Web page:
A committed cadre of ex-Marines and Annapolis graduates converged on the Lincoln Memorial yesterday to launch a counterattack in the battle for Lt. Col. Oliver North's good name.

"We're here to support Ollie because he believes in the same things we do," said Rick Bayer, 1968 Annapolis graduate, now a candy and tobacco wholesaler from Pennsylvania. "Honor, duty, country. My country, may she always be right, but my country, right or wrong."

Bayer was one of five of North's former comrades who offered the media a barrage of impassioned testimonials as jets roared overhead and a trio of high school brass bands fired competing blasts of jazz from in front of the Reflecting Pool. It was the most conspicuous offensive yet in what H. Keith Haines II conceived asa nationwide campaign to reclaim a soldier's honor. Later in the day, three of them talked to reporters in a Crystal City hotel suite, and last night they were scheduled to hold a candlelight vigil at the Vietnam Veterans Memorial.

"We feel he is due honor instead of the ridicule he has received," Haines, an Orem, Utah, political consultant and self-appointed North booster-in-chief, said from the steps of the monument.

Haines, who knew North at the Naval Academy, mailed letters two weeks ago to hundreds of their classmates and to men who served with North in Vietnam in an effort to rally the brethren. Although a crush of cameras, reporters and bewildered tourists had his handful of volunteers badly outnumbered, the North supporters held the attention of an audience hungry for perspectives from the fired aide's past.

North's fan club filled the breach with stories of valor and compassion, many of which have already received wide currency. They portrayed North not as a hero or a zealot, but as "a hard-working dedicated Marine" who did his job.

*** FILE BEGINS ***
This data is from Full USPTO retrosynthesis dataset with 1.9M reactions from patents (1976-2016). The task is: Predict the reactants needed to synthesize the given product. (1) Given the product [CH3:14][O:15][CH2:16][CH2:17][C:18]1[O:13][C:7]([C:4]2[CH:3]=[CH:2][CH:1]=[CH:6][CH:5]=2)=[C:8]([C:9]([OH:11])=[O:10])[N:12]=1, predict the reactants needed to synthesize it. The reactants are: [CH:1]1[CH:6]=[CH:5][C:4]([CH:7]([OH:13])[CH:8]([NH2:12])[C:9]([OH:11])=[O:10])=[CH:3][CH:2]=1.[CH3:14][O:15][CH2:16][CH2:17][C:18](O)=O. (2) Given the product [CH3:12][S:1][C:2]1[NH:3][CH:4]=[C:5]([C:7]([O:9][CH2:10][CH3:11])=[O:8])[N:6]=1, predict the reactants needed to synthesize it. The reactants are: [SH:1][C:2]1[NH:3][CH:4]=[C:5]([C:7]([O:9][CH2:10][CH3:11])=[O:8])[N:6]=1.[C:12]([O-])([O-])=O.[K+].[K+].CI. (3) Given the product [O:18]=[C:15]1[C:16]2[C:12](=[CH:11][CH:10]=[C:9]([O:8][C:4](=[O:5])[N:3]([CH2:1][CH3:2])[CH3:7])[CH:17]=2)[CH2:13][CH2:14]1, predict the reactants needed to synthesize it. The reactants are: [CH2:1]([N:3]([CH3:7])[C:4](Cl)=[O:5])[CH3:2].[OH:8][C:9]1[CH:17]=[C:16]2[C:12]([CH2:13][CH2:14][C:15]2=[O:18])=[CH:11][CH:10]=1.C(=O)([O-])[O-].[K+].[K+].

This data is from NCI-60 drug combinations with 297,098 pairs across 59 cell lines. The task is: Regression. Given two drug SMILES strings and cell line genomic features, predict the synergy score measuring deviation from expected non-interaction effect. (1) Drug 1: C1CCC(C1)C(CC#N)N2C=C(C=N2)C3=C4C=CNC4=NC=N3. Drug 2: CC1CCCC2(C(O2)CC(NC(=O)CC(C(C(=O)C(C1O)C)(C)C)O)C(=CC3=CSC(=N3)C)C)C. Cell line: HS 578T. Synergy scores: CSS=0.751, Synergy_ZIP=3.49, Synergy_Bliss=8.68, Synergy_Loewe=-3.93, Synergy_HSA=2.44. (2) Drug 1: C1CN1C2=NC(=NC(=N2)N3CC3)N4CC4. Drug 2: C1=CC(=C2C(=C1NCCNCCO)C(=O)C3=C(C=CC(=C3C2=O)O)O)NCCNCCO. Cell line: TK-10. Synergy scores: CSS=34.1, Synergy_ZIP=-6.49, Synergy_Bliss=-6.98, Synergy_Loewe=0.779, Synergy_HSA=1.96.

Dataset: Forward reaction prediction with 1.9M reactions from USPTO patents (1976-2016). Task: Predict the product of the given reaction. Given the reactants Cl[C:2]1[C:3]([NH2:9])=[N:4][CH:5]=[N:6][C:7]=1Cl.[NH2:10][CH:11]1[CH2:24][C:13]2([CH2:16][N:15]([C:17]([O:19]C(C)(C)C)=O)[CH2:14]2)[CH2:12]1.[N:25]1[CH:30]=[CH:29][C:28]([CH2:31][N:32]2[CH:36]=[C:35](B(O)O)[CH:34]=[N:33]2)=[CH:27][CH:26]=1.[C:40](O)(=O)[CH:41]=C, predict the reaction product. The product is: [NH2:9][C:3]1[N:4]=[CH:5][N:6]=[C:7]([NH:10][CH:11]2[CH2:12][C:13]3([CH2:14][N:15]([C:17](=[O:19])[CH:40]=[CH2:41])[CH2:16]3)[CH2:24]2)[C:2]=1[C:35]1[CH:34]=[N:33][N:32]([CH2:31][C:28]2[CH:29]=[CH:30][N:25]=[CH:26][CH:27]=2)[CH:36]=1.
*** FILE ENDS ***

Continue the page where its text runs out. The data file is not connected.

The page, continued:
They are not convinced that North has done all the things he is accused of doing in Iran and Central America. If the allegations are proven true, they will not fault him too severely. Nor are they especially eager to hear him tell his story.

"I would prefer Ollie's sins of commission to all of Congress' sins of omission," Haines said.

"Ollie is really being left out to dry by the administration," said Stan Ostazeski, a University of Maryland graduate student who received Marine training under North in Okinawa and has studiously watched the congressional hearings on television. "My opinion of him is not dented at all."

Bayer said he finds it implausible that North would have framed and implemented foreign policy without higher authority. "Someone told Oliver North {what} to do," said Bayer.

"You don't second-guess your superiors," said Bob Lewis, another classmate who now sells insurance in Silver Spring.

Bayer and Lewis felt a bond of loyalty to a classmate they knew mainly by reputation, but Randell Herrod was there to repay a debt.

Herrod, who served in North's platoon in Vietnam, was charged with complicity in a massacre of civilians in 1970, after North had left Vietnam. North rushed to his defense and helped him win acquittal, Herrod said. North spent 11 days gathering material for Herrod's lawyers and offering character testimony.

Yesterday, it was Herrod's turn.

"I've served with many soldiers who were good, but Ollie was fantastic. I would do anything and go anywhere that he decided to lead me," Herrod said of his former commanding officer.

And Haines? Why was he in Washington at his own expense, handing out "Thank you Ollie" bumper stickers and perspiring in the Washington sun?

"My specialty is making things happen. That's what I do," Haines said enigmatically.

The two took more than 15 classes together at Annapolis, but they were never close friends, Haines said. North didn't ask him to manage his public relations, and the two have spoken only once since the Iran-contra scandal enveloped North.

It was Haines who began soliciting contributions for North's legal defense back in December when it first appeared that he might need a lawyer. Since that time, the fund has taken in about $200,000, Haines said, although none of that money has been disbursed.

Haines estimates he has given more than 600 interviews over the past several months, spreading the Marine semper fi tradition and promoting his positive version of the Oliver North story.

When he learned of North's unceremonious exit from the White House, Haines recounted in his mass mailing to the Annapolis class, "I knew that if we did not get positive stories out he would be crucified and left swinging in the breeze."